It has been 30 years since NASA’s last visit to Venus in Magellan’s orbit in 1990. Two new missions have now been selected to study the deadly atmosphere, crushing pressure and volcanic landscape.
The process dates back to February 2020, when NASA announced that four missions must go through a nine-month peer review process. They were all part of the Discovery program, launched by NASA in 1992 to bring together scientists and engineers to create exciting, groundbreaking missions. Apart from the leading missions – such as curiosity and perseverance ̵
Venus’ two winning missions, Davinci and Veritas, received $ 500 million (£ 354 million) and will be launched for some time between 2028 and 2030. But competition was tough from the two losing missions that would go to Io and Triton. , satellites of Jupiter and Neptune, respectively. So what do we miss as a result?
Explore Jupiter’s strange moon
Yo is a strange moon – even among moons that are strange to begin with. As Jupiter’s innermost moon, orbiting only 350,000 km above the cloud, it gives Io an extreme heating mechanism that makes it the most volcanically active object in the solar system, sporting over four hundred volcanoes.
You might think, given that we live on a planet with a large proportion of volcanoes, that we would have a good idea of where all this heat is coming from. In fact, according to Alfred McEwan, principal investigator on the proposed Io Volcanic Explorer or IVO mission, we are still deeply unaware of how this actually works.
Read more: Nasa has announced two missions to Venus by 2030 – that’s why it’s exciting
IVO is designed to perform multiple moon flights and use a set of tools to map activity on and below the surface. By gathering information about Io’s magnetic and gravitational fields, filming huge lava eruptions, and analyzing gas and dust coming out of the moon, IVO will help scientists learn how Io’s heat is generated and lost.
All this information is crucial – not just for great videos of space volcanoes – because this type of extreme activity is considered an important aspect of the formation and evolution of planets. By understanding the processes that drive change in Io, we can eventually learn more about how the planets and moons came into being.
The ice giants
The least studied and understood planets are Uranus and Neptune and they contain some of the strangest things in the solar system. Uranus has an axial inclination – the angle of its axis of rotation relative to the plane orbiting the Sun – so extreme that it rotates laterally. This is thought to be the result of a giant collision in the past of the solar system.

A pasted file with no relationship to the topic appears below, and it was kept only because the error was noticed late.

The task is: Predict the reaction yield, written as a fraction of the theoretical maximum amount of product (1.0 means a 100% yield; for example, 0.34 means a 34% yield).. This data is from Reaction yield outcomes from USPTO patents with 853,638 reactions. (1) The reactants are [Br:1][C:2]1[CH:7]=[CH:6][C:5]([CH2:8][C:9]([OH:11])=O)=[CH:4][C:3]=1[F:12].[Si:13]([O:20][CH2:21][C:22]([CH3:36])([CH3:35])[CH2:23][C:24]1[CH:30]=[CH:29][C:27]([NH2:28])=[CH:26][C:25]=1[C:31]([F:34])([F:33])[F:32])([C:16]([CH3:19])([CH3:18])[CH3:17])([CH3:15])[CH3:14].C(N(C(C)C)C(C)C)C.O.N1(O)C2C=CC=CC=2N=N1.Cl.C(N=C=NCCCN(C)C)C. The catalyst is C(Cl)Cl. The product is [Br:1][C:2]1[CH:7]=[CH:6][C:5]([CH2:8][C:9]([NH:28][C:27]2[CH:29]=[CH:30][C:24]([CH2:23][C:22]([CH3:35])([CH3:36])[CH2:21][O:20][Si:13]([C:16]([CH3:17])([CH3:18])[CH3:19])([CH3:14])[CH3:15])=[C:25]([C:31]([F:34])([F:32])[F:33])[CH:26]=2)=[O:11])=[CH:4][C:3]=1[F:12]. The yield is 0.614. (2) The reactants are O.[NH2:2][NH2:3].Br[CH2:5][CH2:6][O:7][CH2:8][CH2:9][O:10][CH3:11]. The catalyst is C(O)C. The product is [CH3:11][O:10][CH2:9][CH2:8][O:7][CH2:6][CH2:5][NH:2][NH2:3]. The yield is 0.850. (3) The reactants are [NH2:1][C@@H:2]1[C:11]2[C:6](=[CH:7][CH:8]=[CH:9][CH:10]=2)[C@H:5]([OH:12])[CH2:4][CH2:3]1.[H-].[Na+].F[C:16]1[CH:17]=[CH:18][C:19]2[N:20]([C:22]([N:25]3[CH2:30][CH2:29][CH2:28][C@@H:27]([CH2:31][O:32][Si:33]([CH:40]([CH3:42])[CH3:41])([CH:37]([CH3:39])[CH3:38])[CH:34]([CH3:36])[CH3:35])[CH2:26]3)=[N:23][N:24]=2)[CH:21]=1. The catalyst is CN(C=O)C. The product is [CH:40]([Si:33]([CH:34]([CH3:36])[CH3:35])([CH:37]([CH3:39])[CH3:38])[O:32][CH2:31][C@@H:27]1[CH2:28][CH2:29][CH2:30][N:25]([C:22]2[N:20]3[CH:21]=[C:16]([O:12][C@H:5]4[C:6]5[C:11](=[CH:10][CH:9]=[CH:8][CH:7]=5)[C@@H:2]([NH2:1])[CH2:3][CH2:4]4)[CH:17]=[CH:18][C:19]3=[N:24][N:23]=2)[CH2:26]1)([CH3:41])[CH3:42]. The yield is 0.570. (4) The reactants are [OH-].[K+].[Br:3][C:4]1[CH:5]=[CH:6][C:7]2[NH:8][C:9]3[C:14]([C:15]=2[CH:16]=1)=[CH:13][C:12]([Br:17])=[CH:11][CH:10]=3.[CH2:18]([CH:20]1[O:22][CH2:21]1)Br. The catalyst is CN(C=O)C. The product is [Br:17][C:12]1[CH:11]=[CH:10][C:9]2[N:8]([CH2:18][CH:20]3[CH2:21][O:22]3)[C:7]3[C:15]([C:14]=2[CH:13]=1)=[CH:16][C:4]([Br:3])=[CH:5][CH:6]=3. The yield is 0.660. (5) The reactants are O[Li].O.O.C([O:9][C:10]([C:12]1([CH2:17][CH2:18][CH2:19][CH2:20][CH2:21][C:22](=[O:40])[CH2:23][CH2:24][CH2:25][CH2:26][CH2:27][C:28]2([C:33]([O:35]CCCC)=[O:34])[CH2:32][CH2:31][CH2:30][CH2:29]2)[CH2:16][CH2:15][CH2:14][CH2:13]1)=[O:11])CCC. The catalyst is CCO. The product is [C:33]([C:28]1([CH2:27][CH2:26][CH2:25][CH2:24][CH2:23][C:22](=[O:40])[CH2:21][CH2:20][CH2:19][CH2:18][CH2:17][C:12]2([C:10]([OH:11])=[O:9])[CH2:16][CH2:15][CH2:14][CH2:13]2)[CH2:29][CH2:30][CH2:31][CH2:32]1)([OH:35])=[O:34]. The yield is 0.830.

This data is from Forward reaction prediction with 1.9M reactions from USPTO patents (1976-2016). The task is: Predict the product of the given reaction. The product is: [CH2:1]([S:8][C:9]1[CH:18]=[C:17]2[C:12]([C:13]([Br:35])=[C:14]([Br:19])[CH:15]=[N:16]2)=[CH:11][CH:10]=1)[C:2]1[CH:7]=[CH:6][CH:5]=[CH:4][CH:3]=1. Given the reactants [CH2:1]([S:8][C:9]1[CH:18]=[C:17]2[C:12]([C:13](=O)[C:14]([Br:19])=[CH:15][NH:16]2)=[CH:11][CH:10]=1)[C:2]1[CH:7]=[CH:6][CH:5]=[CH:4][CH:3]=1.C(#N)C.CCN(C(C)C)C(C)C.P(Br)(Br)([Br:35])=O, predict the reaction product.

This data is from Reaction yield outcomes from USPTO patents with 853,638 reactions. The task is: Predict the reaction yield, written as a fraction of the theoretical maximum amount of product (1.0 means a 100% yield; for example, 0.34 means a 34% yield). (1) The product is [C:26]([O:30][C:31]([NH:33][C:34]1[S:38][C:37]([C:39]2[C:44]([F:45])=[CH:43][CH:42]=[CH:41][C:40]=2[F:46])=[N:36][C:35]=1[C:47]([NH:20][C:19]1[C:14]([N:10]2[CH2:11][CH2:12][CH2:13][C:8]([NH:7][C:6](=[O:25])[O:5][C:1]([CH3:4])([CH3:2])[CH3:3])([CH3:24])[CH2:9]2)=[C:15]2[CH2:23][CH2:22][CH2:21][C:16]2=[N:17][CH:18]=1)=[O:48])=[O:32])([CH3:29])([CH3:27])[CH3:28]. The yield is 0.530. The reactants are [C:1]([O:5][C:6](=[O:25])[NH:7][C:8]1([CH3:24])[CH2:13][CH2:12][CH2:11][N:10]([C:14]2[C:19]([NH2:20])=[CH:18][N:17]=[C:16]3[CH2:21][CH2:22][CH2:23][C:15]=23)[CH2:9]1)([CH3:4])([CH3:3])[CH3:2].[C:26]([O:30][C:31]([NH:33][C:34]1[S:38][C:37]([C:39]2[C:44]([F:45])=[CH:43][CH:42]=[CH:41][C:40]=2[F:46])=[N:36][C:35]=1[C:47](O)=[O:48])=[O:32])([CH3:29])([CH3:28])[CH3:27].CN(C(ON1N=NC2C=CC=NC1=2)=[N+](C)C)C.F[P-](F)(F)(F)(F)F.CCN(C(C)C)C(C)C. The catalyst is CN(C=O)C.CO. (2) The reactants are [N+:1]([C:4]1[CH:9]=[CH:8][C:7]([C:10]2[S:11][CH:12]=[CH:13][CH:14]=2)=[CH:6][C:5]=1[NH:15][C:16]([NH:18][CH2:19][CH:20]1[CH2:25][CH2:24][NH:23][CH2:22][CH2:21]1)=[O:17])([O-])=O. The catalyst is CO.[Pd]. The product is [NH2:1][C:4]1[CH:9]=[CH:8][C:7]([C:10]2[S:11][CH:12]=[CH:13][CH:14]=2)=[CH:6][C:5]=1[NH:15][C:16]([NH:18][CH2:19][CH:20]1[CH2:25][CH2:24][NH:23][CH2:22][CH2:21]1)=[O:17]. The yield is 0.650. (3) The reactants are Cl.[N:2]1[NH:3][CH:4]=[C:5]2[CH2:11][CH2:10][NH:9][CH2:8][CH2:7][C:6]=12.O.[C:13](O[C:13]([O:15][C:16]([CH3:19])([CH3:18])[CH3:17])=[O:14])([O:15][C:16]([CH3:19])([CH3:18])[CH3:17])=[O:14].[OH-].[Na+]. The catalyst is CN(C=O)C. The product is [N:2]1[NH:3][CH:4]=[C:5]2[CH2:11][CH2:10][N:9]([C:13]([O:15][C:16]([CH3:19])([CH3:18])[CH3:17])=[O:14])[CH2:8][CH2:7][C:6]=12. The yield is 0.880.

Neptune, meanwhile, is home to the only large moon orbiting its parent planet, the curious Triton. The particular orbital position is not where the oddities end. The plane in which Triton orbits is compensated by an extreme 23 degrees compared to that of Neptune and is believed to have moved to Neptune from the Kuiper Belt, a region beyond Neptune’s orbit filled with icy remnants of the solar system.
Triton also has an active ionosphere – a layer of charged particles in its atmosphere ten times more active than any other moon that is not powered by the sun – as well as a constantly changing and dynamic surface covered with nitrogen snow. When Voyager 2 photographed the moon, he discovered cryovolcanoes – geysers that erupt ice and gas up to 8 km high, which could mean an underground ocean.
Trident’s proposed mission would be to explore these very strange things about the moon. He proposed a three-pronged approach using instruments to measure Triton’s magnetic field. It would identify the presence and structure of the subterranean ocean. High-resolution infrared cameras would allow the spacecraft to image the entire surface using sunlight reflected from Neptune, showing scientists what has changed since the last visit in 1989. Finally, the spacecraft would try to find out how Triton’s surface remains so dynamic and young.
Eventually, Trident and IVO lost the missions of Venus. It would be fascinating to explore the outer parts of the solar system again or to see the colossal volcanoes of Io. But Venus is a charming planet, with its mysteries and potential.